All-Big 12 cornerback and kick returner Ben Kelly opened the game with a 93-yard kickoff return for a Colorado touchdown. The fireworks, though, were just beginning. In two of its first quarter possessions, Oregon fumbled, netting Colorado a season-best 48-yard field goal by Jeremy Aldrich and a five-yard touchdown catch by Javon Green prefaced by a 28-yard end around run by Marcus Stiggers.

The Buffs in the first quarter had only two first downs (with one coming by way of penalty), but had built a 17-0 lead.

And so it went the remainder of the game.

Oregon, behind co-Pac-10 player of the year (with UCLA quarterback Cade McNown) in quarterback Akili Smith, refused to go quietly. Smith, who had passed for 30 touchdowns on the year, completed 24-of-46 passes for 456 yards and two touchdowns as the Ducks continuously battled back.

Continue reading story here

1,000 – a nice round number

The 1998 Aloha Bowl represented Colorado’s 1,000th game in school history.

With the win, Colorado’s record stood at 601-363-36. The bowl win represented the school’s 10th overall, and fifth consecutive. The Buffs’ under Rick Neuheisel were now 33-14 after four seasons. Many young players had been forced into the breach during 1998, and the win over Oregon to the Buff coaches, players, and fans, was not seen so much as the last win of 1998, but as the first win of 1999.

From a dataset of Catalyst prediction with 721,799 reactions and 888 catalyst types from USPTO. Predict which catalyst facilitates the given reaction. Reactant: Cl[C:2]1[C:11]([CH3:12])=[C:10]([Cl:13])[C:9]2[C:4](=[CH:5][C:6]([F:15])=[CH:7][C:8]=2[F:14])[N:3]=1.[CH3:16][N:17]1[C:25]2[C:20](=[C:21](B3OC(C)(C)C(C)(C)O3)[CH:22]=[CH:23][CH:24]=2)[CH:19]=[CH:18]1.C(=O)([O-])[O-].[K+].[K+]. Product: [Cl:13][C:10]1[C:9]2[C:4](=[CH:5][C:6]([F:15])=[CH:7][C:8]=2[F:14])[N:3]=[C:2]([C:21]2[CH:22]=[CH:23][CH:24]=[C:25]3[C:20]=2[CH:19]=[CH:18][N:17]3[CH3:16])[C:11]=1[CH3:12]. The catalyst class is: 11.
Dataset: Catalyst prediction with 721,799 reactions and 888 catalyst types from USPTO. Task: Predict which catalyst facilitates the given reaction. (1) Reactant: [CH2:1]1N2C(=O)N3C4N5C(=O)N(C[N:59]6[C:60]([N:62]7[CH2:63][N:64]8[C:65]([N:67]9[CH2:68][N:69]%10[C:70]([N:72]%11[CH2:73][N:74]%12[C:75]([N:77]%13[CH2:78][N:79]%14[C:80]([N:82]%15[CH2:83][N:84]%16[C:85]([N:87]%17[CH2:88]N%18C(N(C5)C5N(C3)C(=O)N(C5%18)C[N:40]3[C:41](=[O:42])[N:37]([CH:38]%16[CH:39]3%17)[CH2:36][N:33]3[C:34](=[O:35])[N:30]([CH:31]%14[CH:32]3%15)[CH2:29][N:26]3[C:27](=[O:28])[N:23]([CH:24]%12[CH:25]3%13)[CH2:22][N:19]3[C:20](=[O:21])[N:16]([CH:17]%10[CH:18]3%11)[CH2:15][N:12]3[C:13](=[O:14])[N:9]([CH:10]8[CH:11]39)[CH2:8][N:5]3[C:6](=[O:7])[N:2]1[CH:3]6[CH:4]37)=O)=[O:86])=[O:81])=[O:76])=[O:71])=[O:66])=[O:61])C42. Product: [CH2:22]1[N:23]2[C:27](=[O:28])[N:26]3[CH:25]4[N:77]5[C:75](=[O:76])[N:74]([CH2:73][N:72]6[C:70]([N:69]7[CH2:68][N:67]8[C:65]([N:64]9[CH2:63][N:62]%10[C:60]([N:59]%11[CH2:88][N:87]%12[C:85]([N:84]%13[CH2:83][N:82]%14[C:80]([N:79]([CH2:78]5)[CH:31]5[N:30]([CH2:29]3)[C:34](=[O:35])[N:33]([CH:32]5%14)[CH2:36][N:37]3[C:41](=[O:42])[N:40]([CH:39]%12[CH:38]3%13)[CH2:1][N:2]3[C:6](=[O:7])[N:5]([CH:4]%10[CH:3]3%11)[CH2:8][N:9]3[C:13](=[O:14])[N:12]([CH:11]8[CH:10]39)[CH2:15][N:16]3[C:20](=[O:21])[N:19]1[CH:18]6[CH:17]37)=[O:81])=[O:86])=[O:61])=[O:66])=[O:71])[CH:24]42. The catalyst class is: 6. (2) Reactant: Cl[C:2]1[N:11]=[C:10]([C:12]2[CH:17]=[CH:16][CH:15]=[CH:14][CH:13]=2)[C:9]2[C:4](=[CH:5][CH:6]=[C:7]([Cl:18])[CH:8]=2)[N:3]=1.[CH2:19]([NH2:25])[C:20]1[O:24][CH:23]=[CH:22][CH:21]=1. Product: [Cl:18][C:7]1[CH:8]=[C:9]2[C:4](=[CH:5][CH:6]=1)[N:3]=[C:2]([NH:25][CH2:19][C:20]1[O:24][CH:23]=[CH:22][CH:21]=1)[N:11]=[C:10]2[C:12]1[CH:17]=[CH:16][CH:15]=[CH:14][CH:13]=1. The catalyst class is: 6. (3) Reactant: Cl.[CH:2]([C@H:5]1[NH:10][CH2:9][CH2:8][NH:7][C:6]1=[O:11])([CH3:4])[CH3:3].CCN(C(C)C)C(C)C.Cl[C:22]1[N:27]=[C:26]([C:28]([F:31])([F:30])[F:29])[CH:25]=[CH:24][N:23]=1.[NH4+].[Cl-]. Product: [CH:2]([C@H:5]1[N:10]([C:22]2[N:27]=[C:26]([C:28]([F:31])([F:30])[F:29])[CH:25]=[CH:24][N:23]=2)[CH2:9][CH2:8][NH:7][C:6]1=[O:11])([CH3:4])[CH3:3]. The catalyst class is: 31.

Not so fast.

In 1994, after witnessing Rashaan Salaam’s touchdown run put him over the 2,000-yard mark and put Iowa State away, I went to the store with my wife, Lee. When I returned, there was an anxious message on my machine from a college roommate, Charlie. “What is McCartney doing?” Charlie incredulously asked on the tape. It was then I learned for the first time that Bill McCartney had stepped down as head coach of the Colorado Buffaloes.

Fast forward to January 9, 1999.